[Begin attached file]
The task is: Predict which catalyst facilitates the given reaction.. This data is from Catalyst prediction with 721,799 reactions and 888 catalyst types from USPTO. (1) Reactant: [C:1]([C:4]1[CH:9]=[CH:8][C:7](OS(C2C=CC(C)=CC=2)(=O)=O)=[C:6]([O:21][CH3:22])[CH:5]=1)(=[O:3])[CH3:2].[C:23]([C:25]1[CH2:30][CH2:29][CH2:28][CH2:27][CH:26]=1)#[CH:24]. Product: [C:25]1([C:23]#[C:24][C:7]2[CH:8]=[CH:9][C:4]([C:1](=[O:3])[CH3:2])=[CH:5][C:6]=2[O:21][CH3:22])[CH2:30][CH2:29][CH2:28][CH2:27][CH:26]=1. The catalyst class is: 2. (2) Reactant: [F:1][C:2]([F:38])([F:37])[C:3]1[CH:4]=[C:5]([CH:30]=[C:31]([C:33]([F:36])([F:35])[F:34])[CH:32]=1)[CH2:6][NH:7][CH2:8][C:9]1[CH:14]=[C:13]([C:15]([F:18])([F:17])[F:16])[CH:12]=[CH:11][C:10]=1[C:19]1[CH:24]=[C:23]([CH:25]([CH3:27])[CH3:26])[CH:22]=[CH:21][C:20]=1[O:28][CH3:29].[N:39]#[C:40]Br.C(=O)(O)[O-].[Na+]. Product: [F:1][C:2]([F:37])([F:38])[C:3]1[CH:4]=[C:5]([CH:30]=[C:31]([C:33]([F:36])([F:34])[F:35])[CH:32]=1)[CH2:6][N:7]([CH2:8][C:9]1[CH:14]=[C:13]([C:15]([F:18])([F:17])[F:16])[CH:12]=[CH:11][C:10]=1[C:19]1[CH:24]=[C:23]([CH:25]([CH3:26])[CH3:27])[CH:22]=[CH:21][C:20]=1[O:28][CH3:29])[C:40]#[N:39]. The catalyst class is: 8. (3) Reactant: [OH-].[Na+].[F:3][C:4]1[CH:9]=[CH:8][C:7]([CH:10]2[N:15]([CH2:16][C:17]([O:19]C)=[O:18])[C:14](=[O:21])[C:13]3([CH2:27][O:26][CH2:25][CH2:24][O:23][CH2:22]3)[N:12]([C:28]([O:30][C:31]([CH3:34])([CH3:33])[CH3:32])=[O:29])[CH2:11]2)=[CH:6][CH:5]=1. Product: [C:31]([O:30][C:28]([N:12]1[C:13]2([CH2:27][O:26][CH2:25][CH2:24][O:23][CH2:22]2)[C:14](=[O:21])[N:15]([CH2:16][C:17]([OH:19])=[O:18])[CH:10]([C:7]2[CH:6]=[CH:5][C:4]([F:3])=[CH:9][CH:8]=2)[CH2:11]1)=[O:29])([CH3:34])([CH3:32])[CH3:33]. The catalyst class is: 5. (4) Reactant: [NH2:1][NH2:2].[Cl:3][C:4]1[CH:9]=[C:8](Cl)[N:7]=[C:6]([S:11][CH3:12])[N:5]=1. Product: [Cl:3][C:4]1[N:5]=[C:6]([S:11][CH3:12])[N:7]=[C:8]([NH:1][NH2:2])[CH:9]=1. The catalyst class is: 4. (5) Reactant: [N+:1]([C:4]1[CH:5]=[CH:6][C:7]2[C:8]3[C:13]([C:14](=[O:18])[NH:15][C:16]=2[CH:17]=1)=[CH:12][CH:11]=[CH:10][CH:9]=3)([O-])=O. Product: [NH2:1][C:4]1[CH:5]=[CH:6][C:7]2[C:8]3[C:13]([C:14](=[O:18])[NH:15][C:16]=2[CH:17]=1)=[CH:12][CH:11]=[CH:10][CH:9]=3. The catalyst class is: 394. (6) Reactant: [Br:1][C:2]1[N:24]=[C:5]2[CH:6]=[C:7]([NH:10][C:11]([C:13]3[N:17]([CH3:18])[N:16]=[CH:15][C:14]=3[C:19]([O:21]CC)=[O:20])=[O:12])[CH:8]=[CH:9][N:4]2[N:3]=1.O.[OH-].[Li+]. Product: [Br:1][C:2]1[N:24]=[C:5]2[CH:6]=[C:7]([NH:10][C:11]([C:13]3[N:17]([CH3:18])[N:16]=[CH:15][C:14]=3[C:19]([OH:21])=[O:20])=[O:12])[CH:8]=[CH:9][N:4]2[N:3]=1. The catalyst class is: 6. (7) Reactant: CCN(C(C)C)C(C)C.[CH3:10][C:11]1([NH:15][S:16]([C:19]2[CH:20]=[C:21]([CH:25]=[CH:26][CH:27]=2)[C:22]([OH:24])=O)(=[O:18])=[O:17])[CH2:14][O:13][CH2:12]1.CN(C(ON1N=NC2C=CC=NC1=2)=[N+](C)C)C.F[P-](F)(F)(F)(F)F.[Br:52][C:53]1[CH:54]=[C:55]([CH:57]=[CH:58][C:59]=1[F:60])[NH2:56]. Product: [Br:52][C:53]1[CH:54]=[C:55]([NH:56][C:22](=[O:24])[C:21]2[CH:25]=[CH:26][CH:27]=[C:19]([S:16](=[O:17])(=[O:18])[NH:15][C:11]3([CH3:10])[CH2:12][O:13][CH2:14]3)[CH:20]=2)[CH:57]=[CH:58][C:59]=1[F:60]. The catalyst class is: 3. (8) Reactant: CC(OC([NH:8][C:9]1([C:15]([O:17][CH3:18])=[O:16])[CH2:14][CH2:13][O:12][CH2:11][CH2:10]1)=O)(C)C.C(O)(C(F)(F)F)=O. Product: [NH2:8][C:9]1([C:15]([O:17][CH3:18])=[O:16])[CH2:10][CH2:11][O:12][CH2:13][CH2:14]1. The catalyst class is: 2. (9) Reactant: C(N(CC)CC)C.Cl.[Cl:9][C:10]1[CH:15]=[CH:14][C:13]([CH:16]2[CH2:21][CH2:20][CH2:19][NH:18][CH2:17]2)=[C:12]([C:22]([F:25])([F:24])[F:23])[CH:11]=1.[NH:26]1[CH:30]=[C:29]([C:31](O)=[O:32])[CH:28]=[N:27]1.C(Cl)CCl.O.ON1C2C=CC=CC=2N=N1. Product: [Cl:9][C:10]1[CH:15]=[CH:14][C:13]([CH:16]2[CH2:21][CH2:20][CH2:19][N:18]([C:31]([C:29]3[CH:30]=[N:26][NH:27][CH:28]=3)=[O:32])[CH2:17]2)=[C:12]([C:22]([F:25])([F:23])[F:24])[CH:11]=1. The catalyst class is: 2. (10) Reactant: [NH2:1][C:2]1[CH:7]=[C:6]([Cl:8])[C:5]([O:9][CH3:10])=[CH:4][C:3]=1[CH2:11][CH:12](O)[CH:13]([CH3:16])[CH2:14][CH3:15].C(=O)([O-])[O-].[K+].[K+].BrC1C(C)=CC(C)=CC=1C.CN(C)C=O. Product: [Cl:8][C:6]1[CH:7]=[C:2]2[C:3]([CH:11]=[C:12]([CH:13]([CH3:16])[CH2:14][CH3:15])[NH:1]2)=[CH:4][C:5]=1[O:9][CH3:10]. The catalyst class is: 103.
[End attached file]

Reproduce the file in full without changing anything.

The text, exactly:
The task is: Predict which catalyst facilitates the given reaction.. This data is from Catalyst prediction with 721,799 reactions and 888 catalyst types from USPTO. (1) Reactant: [C:1]([C:4]1[CH:9]=[CH:8][C:7](OS(C2C=CC(C)=CC=2)(=O)=O)=[C:6]([O:21][CH3:22])[CH:5]=1)(=[O:3])[CH3:2].[C:23]([C:25]1[CH2:30][CH2:29][CH2:28][CH2:27][CH:26]=1)#[CH:24]. Product: [C:25]1([C:23]#[C:24][C:7]2[CH:8]=[CH:9][C:4]([C:1](=[O:3])[CH3:2])=[CH:5][C:6]=2[O:21][CH3:22])[CH2:30][CH2:29][CH2:28][CH2:27][CH:26]=1. The catalyst class is: 2. (2) Reactant: [F:1][C:2]([F:38])([F:37])[C:3]1[CH:4]=[C:5]([CH:30]=[C:31]([C:33]([F:36])([F:35])[F:34])[CH:32]=1)[CH2:6][NH:7][CH2:8][C:9]1[CH:14]=[C:13]([C:15]([F:18])([F:17])[F:16])[CH:12]=[CH:11][C:10]=1[C:19]1[CH:24]=[C:23]([CH:25]([CH3:27])[CH3:26])[CH:22]=[CH:21][C:20]=1[O:28][CH3:29].[N:39]#[C:40]Br.C(=O)(O)[O-].[Na+]. Product: [F:1][C:2]([F:37])([F:38])[C:3]1[CH:4]=[C:5]([CH:30]=[C:31]([C:33]([F:36])([F:34])[F:35])[CH:32]=1)[CH2:6][N:7]([CH2:8][C:9]1[CH:14]=[C:13]([C:15]([F:18])([F:17])[F:16])[CH:12]=[CH:11][C:10]=1[C:19]1[CH:24]=[C:23]([CH:25]([CH3:26])[CH3:27])[CH:22]=[CH:21][C:20]=1[O:28][CH3:29])[C:40]#[N:39]. The catalyst class is: 8. (3) Reactant: [OH-].[Na+].[F:3][C:4]1[CH:9]=[CH:8][C:7]([CH:10]2[N:15]([CH2:16][C:17]([O:19]C)=[O:18])[C:14](=[O:21])[C:13]3([CH2:27][O:26][CH2:25][CH2:24][O:23][CH2:22]3)[N:12]([C:28]([O:30][C:31]([CH3:34])([CH3:33])[CH3:32])=[O:29])[CH2:11]2)=[CH:6][CH:5]=1. Product: [C:31]([O:30][C:28]([N:12]1[C:13]2([CH2:27][O:26][CH2:25][CH2:24][O:23][CH2:22]2)[C:14](=[O:21])[N:15]([CH2:16][C:17]([OH:19])=[O:18])[CH:10]([C:7]2[CH:6]=[CH:5][C:4]([F:3])=[CH:9][CH:8]=2)[CH2:11]1)=[O:29])([CH3:34])([CH3:32])[CH3:33]. The catalyst class is: 5. (4) Reactant: [NH2:1][NH2:2].[Cl:3][C:4]1[CH:9]=[C:8](Cl)[N:7]=[C:6]([S:11][CH3:12])[N:5]=1. Product: [Cl:3][C:4]1[N:5]=[C:6]([S:11][CH3:12])[N:7]=[C:8]([NH:1][NH2:2])[CH:9]=1. The catalyst class is: 4. (5) Reactant: [N+:1]([C:4]1[CH:5]=[CH:6][C:7]2[C:8]3[C:13]([C:14](=[O:18])[NH:15][C:16]=2[CH:17]=1)=[CH:12][CH:11]=[CH:10][CH:9]=3)([O-])=O. Product: [NH2:1][C:4]1[CH:5]=[CH:6][C:7]2[C:8]3[C:13]([C:14](=[O:18])[NH:15][C:16]=2[CH:17]=1)=[CH:12][CH:11]=[CH:10][CH:9]=3. The catalyst class is: 394. (6) Reactant: [Br:1][C:2]1[N:24]=[C:5]2[CH:6]=[C:7]([NH:10][C:11]([C:13]3[N:17]([CH3:18])[N:16]=[CH:15][C:14]=3[C:19]([O:21]CC)=[O:20])=[O:12])[CH:8]=[CH:9][N:4]2[N:3]=1.O.[OH-].[Li+]. Product: [Br:1][C:2]1[N:24]=[C:5]2[CH:6]=[C:7]([NH:10][C:11]([C:13]3[N:17]([CH3:18])[N:16]=[CH:15][C:14]=3[C:19]([OH:21])=[O:20])=[O:12])[CH:8]=[CH:9][N:4]2[N:3]=1. The catalyst class is: 6. (7) Reactant: CCN(C(C)C)C(C)C.[CH3:10][C:11]1([NH:15][S:16]([C:19]2[CH:20]=[C:21]([CH:25]=[CH:26][CH:27]=2)[C:22]([OH:24])=O)(=[O:18])=[O:17])[CH2:14][O:13][CH2:12]1.CN(C(ON1N=NC2C=CC=NC1=2)=[N+](C)C)C.F[P-](F)(F)(F)(F)F.[Br:52][C:53]1[CH:54]=[C:55]([CH:57]=[CH:58][C:59]=1[F:60])[NH2:56]. Product: [Br:52][C:53]1[CH:54]=[C:55]([NH:56][C:22](=[O:24])[C:21]2[CH:25]=[CH:26][CH:27]=[C:19]([S:16](=[O:17])(=[O:18])[NH:15][C:11]3([CH3:10])[CH2:12][O:13][CH2:14]3)[CH:20]=2)[CH:57]=[CH:58][C:59]=1[F:60]. The catalyst class is: 3. (8) Reactant: CC(OC([NH:8][C:9]1([C:15]([O:17][CH3:18])=[O:16])[CH2:14][CH2:13][O:12][CH2:11][CH2:10]1)=O)(C)C.C(O)(C(F)(F)F)=O. Product: [NH2:8][C:9]1([C:15]([O:17][CH3:18])=[O:16])[CH2:10][CH2:11][O:12][CH2:13][CH2:14]1. The catalyst class is: 2. (9) Reactant: C(N(CC)CC)C.Cl.[Cl:9][C:10]1[CH:15]=[CH:14][C:13]([CH:16]2[CH2:21][CH2:20][CH2:19][NH:18][CH2:17]2)=[C:12]([C:22]([F:25])([F:24])[F:23])[CH:11]=1.[NH:26]1[CH:30]=[C:29]([C:31](O)=[O:32])[CH:28]=[N:27]1.C(Cl)CCl.O.ON1C2C=CC=CC=2N=N1. Product: [Cl:9][C:10]1[CH:15]=[CH:14][C:13]([CH:16]2[CH2:21][CH2:20][CH2:19][N:18]([C:31]([C:29]3[CH:30]=[N:26][NH:27][CH:28]=3)=[O:32])[CH2:17]2)=[C:12]([C:22]([F:25])([F:23])[F:24])[CH:11]=1. The catalyst class is: 2. (10) Reactant: [NH2:1][C:2]1[CH:7]=[C:6]([Cl:8])[C:5]([O:9][CH3:10])=[CH:4][C:3]=1[CH2:11][CH:12](O)[CH:13]([CH3:16])[CH2:14][CH3:15].C(=O)([O-])[O-].[K+].[K+].BrC1C(C)=CC(C)=CC=1C.CN(C)C=O. Product: [Cl:8][C:6]1[CH:7]=[C:2]2[C:3]([CH:11]=[C:12]([CH:13]([CH3:16])[CH2:14][CH3:15])[NH:1]2)=[CH:4][C:5]=1[O:9][CH3:10]. The catalyst class is: 103.